Senior Living Communities at Anthem Memory Care

Return To Blog

Moving Your Parent to Memory Care: How You Can Make it Easier

Moving your mom or dad to a memory care community involves a series of decisions, some easier than others. First, comes the realization that your parent can no longer live safely at home alone. Next comes the process of identifying, reviewing and making decisions on what the best environment is for them, given their particular challenges. Then you must make sure you have Power of Attorney and that you have all the documents together to support proper care for them. Finally, there is nothing left but the move itself.

Many would say at this point, “Now comes the hard part.” And, it’s true in many ways. Yet, there are things you can do to prepare yourself and your parent for the move. Here are some tips, collected from The Alzheimer’s Association as well as our own team of professionals, here at Anthem Memory Care:

  1. Take care of your health. Amidst all the preparations and emotional turmoil, it’s easy to let your own health slide. Make sure you are continuing your health regimen, whether that means taking walks, going to the gym, eating healthy and/or keeping your own medications up to date.
  2. Take advantage of opportunities to visit the community in advance of your move-in date. Many communities, such as Anthem Memory Care, hold events which are open to the public. If possible, take your mom or dad to visit. Present it as an opportunity to get out of the house and do something together. Avoid mentioning anything about move-in. The soft introduction to the new environment may help make the environment more familiar when the move-in day arrives.
  3. The less advance discussion, the better. While your instinct may be to prepare your parent well in advance for the move, it may create anticipation anxiety, which could manifest itself into anger and negative behavior in advance of the move. While you, yourself, may be very busy in preparation, try to keep your activities in the background.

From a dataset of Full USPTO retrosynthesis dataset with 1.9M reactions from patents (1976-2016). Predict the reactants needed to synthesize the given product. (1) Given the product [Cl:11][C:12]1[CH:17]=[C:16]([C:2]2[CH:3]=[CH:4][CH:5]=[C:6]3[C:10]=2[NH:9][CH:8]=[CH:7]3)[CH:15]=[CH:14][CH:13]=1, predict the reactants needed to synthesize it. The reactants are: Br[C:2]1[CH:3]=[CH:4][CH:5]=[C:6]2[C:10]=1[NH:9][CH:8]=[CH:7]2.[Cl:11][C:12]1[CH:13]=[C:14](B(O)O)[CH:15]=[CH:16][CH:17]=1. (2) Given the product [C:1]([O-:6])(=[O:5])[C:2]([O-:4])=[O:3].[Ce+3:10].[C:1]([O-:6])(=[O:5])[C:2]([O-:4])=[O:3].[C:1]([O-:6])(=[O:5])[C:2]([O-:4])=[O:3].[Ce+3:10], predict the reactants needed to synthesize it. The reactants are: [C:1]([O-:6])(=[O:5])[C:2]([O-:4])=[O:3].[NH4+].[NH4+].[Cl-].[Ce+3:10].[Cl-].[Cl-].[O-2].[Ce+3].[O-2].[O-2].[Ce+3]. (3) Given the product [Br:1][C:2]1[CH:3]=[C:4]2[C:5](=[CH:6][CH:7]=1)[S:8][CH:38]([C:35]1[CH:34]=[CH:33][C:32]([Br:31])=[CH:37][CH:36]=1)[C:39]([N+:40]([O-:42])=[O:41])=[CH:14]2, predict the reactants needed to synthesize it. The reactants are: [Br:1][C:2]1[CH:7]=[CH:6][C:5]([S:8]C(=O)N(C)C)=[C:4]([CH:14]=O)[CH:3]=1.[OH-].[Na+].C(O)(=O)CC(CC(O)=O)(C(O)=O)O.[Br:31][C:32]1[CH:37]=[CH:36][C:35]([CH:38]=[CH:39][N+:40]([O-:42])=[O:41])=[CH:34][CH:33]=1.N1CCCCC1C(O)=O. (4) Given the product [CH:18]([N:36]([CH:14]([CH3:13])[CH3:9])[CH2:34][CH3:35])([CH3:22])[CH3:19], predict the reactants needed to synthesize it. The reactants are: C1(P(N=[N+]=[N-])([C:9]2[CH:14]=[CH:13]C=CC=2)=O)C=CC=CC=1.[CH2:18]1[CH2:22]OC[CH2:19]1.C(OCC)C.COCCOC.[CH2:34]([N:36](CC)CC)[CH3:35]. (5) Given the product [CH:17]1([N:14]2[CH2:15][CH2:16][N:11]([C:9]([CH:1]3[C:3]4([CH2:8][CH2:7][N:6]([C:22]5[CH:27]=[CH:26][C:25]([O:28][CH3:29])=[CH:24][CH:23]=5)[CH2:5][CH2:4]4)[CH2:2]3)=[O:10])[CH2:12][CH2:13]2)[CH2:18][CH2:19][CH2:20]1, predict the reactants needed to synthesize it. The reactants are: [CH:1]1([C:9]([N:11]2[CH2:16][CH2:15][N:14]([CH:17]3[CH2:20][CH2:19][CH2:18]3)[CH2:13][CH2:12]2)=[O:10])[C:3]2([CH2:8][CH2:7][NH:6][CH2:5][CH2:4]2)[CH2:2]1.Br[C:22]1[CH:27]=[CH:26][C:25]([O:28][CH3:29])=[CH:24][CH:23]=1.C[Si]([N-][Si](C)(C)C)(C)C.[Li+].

4. Choose your words carefully. There are times when softening the stark reality makes sense.  As an example, you might say that you need to be away for a week or so and it makes more sense for them to stay in the community for a while. No, it’s not the honest truth, but it will help your loved one to feel less anxious about the move until he or she begins to adapt to it. The Alzheimer’s Association refers to this as using “fiblets” to make the initial hours and days of the move less harsh. Use your discretion.
  5. Surround them with familiar things. Be sure to have some familiar things in the new room prior to move-in. It is best, however, that your parent not observe you in the process of collecting and removing things from their home. Try to arrange for a visit from a friend or family member to distract your parent while you collect those items. Of course, this should be done as close to actual move-in as possible.
  6. Don’t visit for the first week if possible. As hard as it might be, it is better for both your parent and the community staff that you give your loved one and the care team a week to adjust on their own. Of course, make sure your loved one is comfortable and that the staff is ready to take over before you leave. Reassure your parent that they are safe, they will be taken good care of and that you love them and will see them soon. Then it is time to depart and let the staff take over.  

While these tips can help make the move-in process go more smoothly, it is important to make all your decisions within the context with your unique situation. No one knows your mom or dad like you do. Use this as a guide, keeping the personality and emotional needs of your loved and yourself in mind at all times.

Once you’ve made the move, try to stay positive. Keep in mind that your promise to take care of your mom or dad means more than keeping them in an environment that may no longer be optimum for them or for you. Take some time to get back on your feet again. Get together with supportive friends and family members. You have been giving loving care to your parent and now it’s time to care for yourself.